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1976 Yamaha DT400


Posted on December 11th, by Andrew in Bobber. 1 Comment

By guest writer Ian Lee.

“I have an idea, let’s make it a two stroke bobber’. And that’s how the build started. From a rusted lawn ornament, the 1976 Yamaha DT400 was changed into the impressive piece of machinery you see before you today. Built over the course of three months, using original parts from the bike and anything else that fell to hand in the workshop, it was a failed attempt to enter the Rusty Kustoms Biker Build Off. Mind you, we use the term ‘failure’ in the loosest sense of the word. Built by Tom Armstrong, Matthew Blythman and Steven Blythman; a spray painter, industrial designer and civil engineer respectively. This bike is proof that you don’t need alot of money or time to build a unique custom motorcycle – a six pack of beer helps though.

After seeing the MX bike languishing in a friend’s front yard, the trio decided it would make a good base for a project bike. With a leg sticking out of bed, covered in years of rust and bird droppings, the DT was a poor sight. Purchased for a six pack, dumped unceremoniously at the back of the shed, it took a quiet night and some amber inspiration to get the project underway, but once it did, magic happened. It was at this point that the two stroke bobber concept was born, an angle grinder used as a means to this end. First things to be surgically removed were the seat and swingarm. A couple of design ideas were decided to be adhered to, like wide grip handle bars, retaining the knobby tires and giving the tank artwork a ‘DT’ feel’.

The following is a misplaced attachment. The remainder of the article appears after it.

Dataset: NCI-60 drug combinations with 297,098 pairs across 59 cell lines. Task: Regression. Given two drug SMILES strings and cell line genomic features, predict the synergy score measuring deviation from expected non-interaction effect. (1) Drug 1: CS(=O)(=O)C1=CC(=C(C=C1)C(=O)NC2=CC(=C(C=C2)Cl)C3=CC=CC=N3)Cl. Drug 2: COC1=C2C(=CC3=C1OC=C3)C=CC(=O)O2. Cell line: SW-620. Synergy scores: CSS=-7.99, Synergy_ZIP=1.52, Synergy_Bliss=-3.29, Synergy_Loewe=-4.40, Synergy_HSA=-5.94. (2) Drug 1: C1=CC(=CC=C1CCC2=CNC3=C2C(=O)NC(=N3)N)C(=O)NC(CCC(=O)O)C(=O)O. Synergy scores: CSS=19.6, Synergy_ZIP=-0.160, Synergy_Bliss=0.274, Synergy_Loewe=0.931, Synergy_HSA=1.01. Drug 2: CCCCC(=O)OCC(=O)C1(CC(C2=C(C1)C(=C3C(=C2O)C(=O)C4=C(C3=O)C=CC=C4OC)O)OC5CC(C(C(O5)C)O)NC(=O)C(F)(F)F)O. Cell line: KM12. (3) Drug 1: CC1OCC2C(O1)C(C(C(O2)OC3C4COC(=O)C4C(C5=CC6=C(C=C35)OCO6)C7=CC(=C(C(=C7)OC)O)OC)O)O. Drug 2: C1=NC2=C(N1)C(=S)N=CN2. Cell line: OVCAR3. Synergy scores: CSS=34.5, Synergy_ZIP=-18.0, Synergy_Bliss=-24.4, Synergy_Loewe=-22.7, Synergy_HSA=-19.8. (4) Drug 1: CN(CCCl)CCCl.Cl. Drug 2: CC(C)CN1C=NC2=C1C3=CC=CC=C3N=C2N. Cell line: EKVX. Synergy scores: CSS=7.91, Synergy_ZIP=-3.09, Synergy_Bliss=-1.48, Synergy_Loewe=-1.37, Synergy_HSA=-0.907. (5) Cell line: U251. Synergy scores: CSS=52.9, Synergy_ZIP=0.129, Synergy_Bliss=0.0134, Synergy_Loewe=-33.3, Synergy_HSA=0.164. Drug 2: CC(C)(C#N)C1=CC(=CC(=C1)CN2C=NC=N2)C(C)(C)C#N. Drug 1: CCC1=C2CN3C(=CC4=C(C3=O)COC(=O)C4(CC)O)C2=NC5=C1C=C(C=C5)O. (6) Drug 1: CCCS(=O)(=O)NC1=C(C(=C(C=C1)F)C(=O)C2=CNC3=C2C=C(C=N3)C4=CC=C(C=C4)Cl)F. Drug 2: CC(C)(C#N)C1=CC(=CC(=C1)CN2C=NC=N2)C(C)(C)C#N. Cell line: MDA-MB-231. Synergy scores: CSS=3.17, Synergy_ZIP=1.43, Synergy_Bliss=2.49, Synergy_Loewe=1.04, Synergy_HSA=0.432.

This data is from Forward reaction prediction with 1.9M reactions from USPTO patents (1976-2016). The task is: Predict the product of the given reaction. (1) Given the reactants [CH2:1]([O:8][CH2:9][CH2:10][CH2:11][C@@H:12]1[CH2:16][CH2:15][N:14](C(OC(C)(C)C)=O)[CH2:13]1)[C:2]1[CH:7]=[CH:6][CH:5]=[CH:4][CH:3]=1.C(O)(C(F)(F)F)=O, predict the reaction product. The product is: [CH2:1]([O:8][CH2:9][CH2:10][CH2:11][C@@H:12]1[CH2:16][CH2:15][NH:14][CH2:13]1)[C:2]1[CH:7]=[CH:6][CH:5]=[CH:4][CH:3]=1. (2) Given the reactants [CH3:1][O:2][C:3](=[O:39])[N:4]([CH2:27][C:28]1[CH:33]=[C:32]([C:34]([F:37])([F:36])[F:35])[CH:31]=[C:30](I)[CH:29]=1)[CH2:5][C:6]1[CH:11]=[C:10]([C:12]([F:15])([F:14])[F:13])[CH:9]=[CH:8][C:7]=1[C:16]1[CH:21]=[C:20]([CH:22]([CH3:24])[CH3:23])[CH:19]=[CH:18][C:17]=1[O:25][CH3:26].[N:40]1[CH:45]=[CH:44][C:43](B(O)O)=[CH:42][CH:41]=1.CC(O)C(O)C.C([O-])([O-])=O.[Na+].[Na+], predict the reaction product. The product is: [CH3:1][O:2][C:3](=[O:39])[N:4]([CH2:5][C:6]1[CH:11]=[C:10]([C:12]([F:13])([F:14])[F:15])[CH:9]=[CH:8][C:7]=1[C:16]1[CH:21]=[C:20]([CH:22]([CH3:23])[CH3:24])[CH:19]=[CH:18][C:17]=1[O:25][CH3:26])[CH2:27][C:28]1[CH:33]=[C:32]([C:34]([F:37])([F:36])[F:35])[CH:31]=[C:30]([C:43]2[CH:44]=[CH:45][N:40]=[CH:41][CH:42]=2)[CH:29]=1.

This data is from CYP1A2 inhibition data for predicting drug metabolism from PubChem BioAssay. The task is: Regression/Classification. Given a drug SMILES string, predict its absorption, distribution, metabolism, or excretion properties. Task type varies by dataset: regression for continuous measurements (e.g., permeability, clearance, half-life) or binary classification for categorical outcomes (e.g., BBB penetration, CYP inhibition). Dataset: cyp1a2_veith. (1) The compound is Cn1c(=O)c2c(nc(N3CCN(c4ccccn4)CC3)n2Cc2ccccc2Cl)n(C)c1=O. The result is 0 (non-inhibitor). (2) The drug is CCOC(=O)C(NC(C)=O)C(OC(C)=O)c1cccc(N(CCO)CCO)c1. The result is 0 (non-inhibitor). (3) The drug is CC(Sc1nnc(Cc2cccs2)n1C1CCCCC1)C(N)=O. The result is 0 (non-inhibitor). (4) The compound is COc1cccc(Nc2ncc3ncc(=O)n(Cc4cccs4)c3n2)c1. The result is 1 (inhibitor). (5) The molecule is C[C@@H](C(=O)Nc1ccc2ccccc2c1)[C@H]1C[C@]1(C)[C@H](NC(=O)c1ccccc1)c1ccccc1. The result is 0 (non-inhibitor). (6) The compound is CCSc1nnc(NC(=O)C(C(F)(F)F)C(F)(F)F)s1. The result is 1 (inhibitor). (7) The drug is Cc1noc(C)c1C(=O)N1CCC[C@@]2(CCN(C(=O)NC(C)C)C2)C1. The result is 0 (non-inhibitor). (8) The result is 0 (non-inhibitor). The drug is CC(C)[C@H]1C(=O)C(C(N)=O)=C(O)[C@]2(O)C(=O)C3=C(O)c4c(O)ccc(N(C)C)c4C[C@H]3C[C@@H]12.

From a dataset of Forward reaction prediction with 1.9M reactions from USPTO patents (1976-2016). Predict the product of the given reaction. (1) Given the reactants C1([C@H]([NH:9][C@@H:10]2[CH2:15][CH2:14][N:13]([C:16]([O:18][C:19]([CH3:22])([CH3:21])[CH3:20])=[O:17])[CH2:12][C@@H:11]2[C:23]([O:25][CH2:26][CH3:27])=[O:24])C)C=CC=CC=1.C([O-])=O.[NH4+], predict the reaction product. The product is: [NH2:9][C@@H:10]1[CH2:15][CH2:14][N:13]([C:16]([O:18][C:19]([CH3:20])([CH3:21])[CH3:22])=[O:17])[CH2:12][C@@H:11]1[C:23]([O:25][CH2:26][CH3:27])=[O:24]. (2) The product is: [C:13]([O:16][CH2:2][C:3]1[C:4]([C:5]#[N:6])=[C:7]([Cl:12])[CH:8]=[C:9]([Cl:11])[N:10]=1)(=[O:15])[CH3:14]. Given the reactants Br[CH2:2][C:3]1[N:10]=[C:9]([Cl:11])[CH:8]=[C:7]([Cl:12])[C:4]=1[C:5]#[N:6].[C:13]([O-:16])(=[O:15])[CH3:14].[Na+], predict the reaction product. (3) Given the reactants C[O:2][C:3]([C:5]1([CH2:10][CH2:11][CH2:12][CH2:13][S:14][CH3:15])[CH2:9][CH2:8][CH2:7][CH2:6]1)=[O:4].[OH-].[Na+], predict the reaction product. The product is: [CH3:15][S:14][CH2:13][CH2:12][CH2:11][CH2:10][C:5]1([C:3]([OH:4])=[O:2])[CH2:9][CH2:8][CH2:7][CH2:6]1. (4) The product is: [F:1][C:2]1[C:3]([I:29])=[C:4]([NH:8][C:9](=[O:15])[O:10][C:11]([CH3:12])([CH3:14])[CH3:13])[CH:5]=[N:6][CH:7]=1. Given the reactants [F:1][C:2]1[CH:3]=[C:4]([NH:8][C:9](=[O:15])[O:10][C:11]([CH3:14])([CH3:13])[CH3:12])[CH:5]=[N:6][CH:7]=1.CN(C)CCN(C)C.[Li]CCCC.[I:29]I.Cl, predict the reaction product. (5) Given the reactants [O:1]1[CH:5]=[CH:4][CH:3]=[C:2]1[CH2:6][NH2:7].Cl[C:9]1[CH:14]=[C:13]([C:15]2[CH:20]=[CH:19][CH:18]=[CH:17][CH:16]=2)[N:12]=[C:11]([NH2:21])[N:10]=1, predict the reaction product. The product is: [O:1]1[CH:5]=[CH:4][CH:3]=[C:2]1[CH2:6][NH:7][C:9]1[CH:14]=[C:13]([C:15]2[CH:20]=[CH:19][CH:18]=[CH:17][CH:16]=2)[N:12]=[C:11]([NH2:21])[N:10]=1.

Stripping the bike back to bare bones, the frame was mounted on a homemade jig to keep everything inline, and the fabrication of the hardtail begun. Much thought was put into the stance of the bike, with a real dirt tracker style aimed for. The final result was an overall length increase of four inches, and the front end dropped by three inches. A new seat was handrolled from aluminium sheet, with Steve producing the cushion on his mum’s sewing machine, having no prior experience in sewing. The headlight is half of a set Tom bought for his Ford Falcon in Vietnam, but after smashing one decided to put it away for later use. Lighting at the ass end is thanks to a 60’s dragster, and mounted on the TZ rear guard is the Ebay copy of an old Japanese racing plate.

The shining light of this build has got to be the fuel tank. Utilising the average looking factory tank, the sides were scalloped out, and the section around the filler dished. Once this was done, Tom ‘flexed his bog skills and then applied the paint with some heavy flaked graphics to resemble the bike’s original tank design’. To round it out nicely the trio used close mate Matt Bailey to apply some appropriate text around the filler. Poking out behind the tank is the exhaust system, the original header matched to some offcut mandrel pipe. Mounted in the frame is the oil tank, donated by an old Victa lawnmower.

Once the frame was completed, the hunt for an engine was on. Sourcing a powerplant from a ’75 DT400, it was mounted in the freshly modified frame. All was for nothing though, as the engine just wouldn’t run. With fuel, spark and air getting to the engine, the boys were stumped. However, a prior thought that such an event might occur prompted the purchase of a backup bike. The replacement Suzuki TF125 was built in the wee hours of the final night before the comp, took first first place in the motocross comp, and almost succeeded in taking the rider’s foot off halfway through the victory lap.

Once the dust had cleared from the Rusty Kustoms Biker Build Off, the new target was decided to attend the Chopped Rod and Custom with a running machine. The starting issue was traced to a faulty CDI unit, so the bike was fitted with a points ignition system. After being wired up and the points set, the bike started first kick.

From a non runner bought for a 6 pack of beer, the trio have rebirthed this 70s Japanese enduro bike and turned it into one of the most original two-stroke bobber dirt trackers we’ve seen.

Photography by Jason Lau 





  • Septic the Sceptic

    I have an idea, let’s ruin a perfectly good bike with a bunch of hipster bulldust.